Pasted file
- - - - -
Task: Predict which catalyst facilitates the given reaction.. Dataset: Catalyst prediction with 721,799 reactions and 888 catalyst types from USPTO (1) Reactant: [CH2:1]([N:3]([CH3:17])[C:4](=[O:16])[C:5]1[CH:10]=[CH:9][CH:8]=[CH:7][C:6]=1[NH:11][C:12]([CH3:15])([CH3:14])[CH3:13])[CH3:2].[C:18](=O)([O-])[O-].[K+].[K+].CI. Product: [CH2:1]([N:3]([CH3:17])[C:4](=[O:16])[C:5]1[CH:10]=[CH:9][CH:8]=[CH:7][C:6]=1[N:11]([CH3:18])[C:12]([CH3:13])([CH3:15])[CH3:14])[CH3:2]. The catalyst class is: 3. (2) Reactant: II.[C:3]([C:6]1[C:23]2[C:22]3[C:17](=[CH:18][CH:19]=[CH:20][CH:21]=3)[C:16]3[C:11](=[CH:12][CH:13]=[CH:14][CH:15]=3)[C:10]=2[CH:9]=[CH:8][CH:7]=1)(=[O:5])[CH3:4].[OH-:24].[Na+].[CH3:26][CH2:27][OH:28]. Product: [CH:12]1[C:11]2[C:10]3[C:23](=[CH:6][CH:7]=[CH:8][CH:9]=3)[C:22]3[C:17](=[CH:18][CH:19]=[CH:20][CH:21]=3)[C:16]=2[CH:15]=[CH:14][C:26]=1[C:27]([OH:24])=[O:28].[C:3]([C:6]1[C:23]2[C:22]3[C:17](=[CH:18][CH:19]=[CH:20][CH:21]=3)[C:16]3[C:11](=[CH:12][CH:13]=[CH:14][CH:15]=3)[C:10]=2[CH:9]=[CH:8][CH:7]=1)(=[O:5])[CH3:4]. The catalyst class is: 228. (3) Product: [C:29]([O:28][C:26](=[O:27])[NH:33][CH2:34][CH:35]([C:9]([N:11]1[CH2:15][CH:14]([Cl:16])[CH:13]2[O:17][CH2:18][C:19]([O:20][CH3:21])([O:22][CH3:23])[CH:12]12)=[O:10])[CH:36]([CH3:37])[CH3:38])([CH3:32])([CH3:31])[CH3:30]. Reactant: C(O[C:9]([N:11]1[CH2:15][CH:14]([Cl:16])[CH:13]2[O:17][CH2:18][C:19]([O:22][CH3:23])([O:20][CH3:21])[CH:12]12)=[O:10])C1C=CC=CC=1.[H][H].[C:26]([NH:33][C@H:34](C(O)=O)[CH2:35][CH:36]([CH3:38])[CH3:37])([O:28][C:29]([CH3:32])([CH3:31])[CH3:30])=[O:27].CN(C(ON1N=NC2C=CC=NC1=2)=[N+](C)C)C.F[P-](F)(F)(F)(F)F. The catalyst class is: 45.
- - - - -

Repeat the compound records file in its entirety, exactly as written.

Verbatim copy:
Task: Predict which catalyst facilitates the given reaction.. Dataset: Catalyst prediction with 721,799 reactions and 888 catalyst types from USPTO (1) Reactant: [CH2:1]([N:3]([CH3:17])[C:4](=[O:16])[C:5]1[CH:10]=[CH:9][CH:8]=[CH:7][C:6]=1[NH:11][C:12]([CH3:15])([CH3:14])[CH3:13])[CH3:2].[C:18](=O)([O-])[O-].[K+].[K+].CI. Product: [CH2:1]([N:3]([CH3:17])[C:4](=[O:16])[C:5]1[CH:10]=[CH:9][CH:8]=[CH:7][C:6]=1[N:11]([CH3:18])[C:12]([CH3:13])([CH3:15])[CH3:14])[CH3:2]. The catalyst class is: 3. (2) Reactant: II.[C:3]([C:6]1[C:23]2[C:22]3[C:17](=[CH:18][CH:19]=[CH:20][CH:21]=3)[C:16]3[C:11](=[CH:12][CH:13]=[CH:14][CH:15]=3)[C:10]=2[CH:9]=[CH:8][CH:7]=1)(=[O:5])[CH3:4].[OH-:24].[Na+].[CH3:26][CH2:27][OH:28]. Product: [CH:12]1[C:11]2[C:10]3[C:23](=[CH:6][CH:7]=[CH:8][CH:9]=3)[C:22]3[C:17](=[CH:18][CH:19]=[CH:20][CH:21]=3)[C:16]=2[CH:15]=[CH:14][C:26]=1[C:27]([OH:24])=[O:28].[C:3]([C:6]1[C:23]2[C:22]3[C:17](=[CH:18][CH:19]=[CH:20][CH:21]=3)[C:16]3[C:11](=[CH:12][CH:13]=[CH:14][CH:15]=3)[C:10]=2[CH:9]=[CH:8][CH:7]=1)(=[O:5])[CH3:4]. The catalyst class is: 228. (3) Product: [C:29]([O:28][C:26](=[O:27])[NH:33][CH2:34][CH:35]([C:9]([N:11]1[CH2:15][CH:14]([Cl:16])[CH:13]2[O:17][CH2:18][C:19]([O:20][CH3:21])([O:22][CH3:23])[CH:12]12)=[O:10])[CH:36]([CH3:37])[CH3:38])([CH3:32])([CH3:31])[CH3:30]. Reactant: C(O[C:9]([N:11]1[CH2:15][CH:14]([Cl:16])[CH:13]2[O:17][CH2:18][C:19]([O:22][CH3:23])([O:20][CH3:21])[CH:12]12)=[O:10])C1C=CC=CC=1.[H][H].[C:26]([NH:33][C@H:34](C(O)=O)[CH2:35][CH:36]([CH3:38])[CH3:37])([O:28][C:29]([CH3:32])([CH3:31])[CH3:30])=[O:27].CN(C(ON1N=NC2C=CC=NC1=2)=[N+](C)C)C.F[P-](F)(F)(F)(F)F. The catalyst class is: 45.